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Introduction

Under the law of tort, there is a topic called “General Defences” which provides a set of defences that a person can undertake to escape liability. So when the plaintiff brings an action for tort, the defendant can plead for these defences. If the court feels that the defence is justified, the wrongdoer is excused and his liability is dissolved. Judicial and Quasi-judicial acts by a person is one of the defences available under the topic “General Defences.” They are explained below in detail.

Judicial Acts

A judge discharging his official duties or a Judicial Officer exercising his judicial function is referred to as a “judicial act.” This defence can be taken by a Judge if an action in tort is brought against him. The law says that no suit will lie against a Judge for any act done or any words spoken by him whilst doing his duty.

In the case of Anderson v. Gorrie (1894), the plaintiff had accused two men of obtaining money under a false pretence. However, on the advice of his counsel, he withdrew the case. The presiding Judge of the case here remarked that the plaintiff was extorting money from the defendant by involving them in litigation. Here, no action will lie against the judge because he was discharging his duties.

Also, the Judicial Officers Protection Act, 1850 states that “no Judge, Magistrate, Collector, or any person acting judicially shall be sued in any Civil Court, for any act done by him in the discharge of his judicial duties”.

The court must ensure that the following two conditions are satisfied before it allows such a defence by a Judge-

a) The act must be done while doing his judicial duty.

b) The judge must be acting within his jurisdiction, or at least in good faith believes himself to have jurisdiction to do the act.

This rule of immunity is also available to the members of naval and military courts-martial or courts of inquiry constituted in compliance with the military law and not only to the judges of the ordinary civil courts. Also, to a limited extent, it applies to the arbitrators as well and the persons who are appointed in a position like that of the arbitrator.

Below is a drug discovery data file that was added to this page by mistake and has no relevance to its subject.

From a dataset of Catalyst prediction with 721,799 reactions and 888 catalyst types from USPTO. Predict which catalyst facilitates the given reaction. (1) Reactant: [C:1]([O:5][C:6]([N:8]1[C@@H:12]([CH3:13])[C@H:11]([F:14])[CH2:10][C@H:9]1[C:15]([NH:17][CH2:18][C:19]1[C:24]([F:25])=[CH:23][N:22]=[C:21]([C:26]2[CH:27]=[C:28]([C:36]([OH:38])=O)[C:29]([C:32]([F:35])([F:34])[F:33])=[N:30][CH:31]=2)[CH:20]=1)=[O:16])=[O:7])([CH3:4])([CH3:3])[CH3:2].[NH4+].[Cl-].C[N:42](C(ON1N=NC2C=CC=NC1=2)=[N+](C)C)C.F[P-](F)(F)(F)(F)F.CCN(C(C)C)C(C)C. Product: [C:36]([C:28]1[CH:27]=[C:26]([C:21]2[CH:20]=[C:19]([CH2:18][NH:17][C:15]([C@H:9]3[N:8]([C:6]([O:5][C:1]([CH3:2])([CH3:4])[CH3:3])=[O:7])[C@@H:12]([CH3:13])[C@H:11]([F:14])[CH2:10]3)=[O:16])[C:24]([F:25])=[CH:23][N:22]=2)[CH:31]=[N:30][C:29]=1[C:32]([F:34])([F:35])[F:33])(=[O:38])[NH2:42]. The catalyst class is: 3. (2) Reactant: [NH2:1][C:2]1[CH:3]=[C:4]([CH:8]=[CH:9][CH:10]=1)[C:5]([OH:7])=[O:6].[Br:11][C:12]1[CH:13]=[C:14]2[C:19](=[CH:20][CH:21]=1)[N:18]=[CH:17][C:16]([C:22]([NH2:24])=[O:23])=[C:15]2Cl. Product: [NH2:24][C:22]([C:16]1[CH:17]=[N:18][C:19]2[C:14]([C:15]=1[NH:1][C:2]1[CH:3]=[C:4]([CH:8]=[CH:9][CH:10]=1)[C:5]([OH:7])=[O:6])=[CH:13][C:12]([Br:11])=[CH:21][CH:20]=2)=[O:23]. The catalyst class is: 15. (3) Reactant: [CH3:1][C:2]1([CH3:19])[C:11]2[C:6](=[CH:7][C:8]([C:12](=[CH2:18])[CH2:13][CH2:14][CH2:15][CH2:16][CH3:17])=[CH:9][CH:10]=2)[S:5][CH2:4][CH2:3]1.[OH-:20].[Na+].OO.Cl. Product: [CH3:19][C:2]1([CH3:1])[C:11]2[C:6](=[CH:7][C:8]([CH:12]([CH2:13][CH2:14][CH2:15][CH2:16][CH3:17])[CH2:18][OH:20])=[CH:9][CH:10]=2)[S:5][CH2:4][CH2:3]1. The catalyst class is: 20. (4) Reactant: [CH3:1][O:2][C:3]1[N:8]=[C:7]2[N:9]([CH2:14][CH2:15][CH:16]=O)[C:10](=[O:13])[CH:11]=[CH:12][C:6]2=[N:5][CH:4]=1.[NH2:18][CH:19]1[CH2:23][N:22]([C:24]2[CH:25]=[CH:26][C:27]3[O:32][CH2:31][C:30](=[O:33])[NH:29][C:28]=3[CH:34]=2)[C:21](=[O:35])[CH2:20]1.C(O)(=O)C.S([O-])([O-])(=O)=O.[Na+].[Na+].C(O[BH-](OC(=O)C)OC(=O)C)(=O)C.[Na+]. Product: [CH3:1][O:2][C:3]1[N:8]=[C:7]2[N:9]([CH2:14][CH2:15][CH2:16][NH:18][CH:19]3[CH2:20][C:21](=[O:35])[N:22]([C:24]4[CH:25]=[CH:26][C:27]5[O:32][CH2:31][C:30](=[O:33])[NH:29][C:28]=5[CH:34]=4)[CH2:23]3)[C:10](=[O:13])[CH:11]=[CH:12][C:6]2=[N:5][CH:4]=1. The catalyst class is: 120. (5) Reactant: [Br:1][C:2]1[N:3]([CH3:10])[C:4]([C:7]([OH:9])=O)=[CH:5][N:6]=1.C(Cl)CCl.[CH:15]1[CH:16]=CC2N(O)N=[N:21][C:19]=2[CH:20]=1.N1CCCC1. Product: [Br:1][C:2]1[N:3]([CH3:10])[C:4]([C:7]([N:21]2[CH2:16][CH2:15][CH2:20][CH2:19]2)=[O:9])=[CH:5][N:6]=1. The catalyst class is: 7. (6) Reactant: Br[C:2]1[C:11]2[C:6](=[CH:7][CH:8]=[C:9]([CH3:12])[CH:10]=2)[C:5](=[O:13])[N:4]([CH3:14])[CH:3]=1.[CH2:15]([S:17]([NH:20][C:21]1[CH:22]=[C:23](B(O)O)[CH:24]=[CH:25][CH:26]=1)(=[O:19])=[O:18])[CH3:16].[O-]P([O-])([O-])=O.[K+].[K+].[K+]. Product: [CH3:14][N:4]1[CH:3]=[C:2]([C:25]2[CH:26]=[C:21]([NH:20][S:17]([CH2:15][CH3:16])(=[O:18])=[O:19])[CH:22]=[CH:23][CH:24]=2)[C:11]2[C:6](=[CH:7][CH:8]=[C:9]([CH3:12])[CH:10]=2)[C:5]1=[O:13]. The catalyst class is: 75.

Quasi-Judicial Acts

The word ‘quasi’ holds a Latin origin and means ‘similar to but not exactly.’ There are certain bodies and persons such as colleges, committees, institutions that exercise quasi-judicial powers and therefore are protected from civil liability. Eg- acts of a Commission like the Human Rights Commission, Tribunals like the Income Tax Tribunal, etc.

These quasi-judicial bodies observe the rules of natural justice. For the purpose of effective functioning, they may create certain fair rules in consonance with statutes applicable to them and according to conventional rules.The quasi-judicial acts are not exactly court proceedings. They may seem to derive the powers and functions of some laws, but they are still not considered to be courts. They don’t usually follow any procedure of the court.

Quasi-judicial is also known as a non-judicial body thatcan interpret law. It is an entity, which has powers and procedures that resemble a court of law or judge, and which is obliged to determine facts and draw conclusions from them to provide the basis of official action. Therefore, these actions are remedies for a situation or to impose legal penalties, and the actions may affect the legal rights, duties, or privileges of specific parties.

Eg- a person cannot be wrongfully terminated or removed from membership without giving him the following – 

a)    Sufficient opportunity of being heard.

b)    An opportunity to defend himself.

c)    Person removing him must act in good faith i.e. must act with due care and attention.

Difference between Judicial and Quasi-Judicial Acts

Judicial acts are done by judicial bodies like Supreme Court and High Courts and they strictly follow the codified law, particularly CrPC, CPC, Evidence Act, etc. Quasi-judicial acts are done by bodies like Tribunals who do not follow the rules completely.The word quasi itself means semi or partial. They are partially judicial. 

Conclusion

Law of tort provides immunity to various bodies performing judicial and quasi-judicial acts, so that they can exercise their powers and discharge their duties fearlessly. This defence can be used by them in case of an erroneous decision that was performed in good faith. 


 


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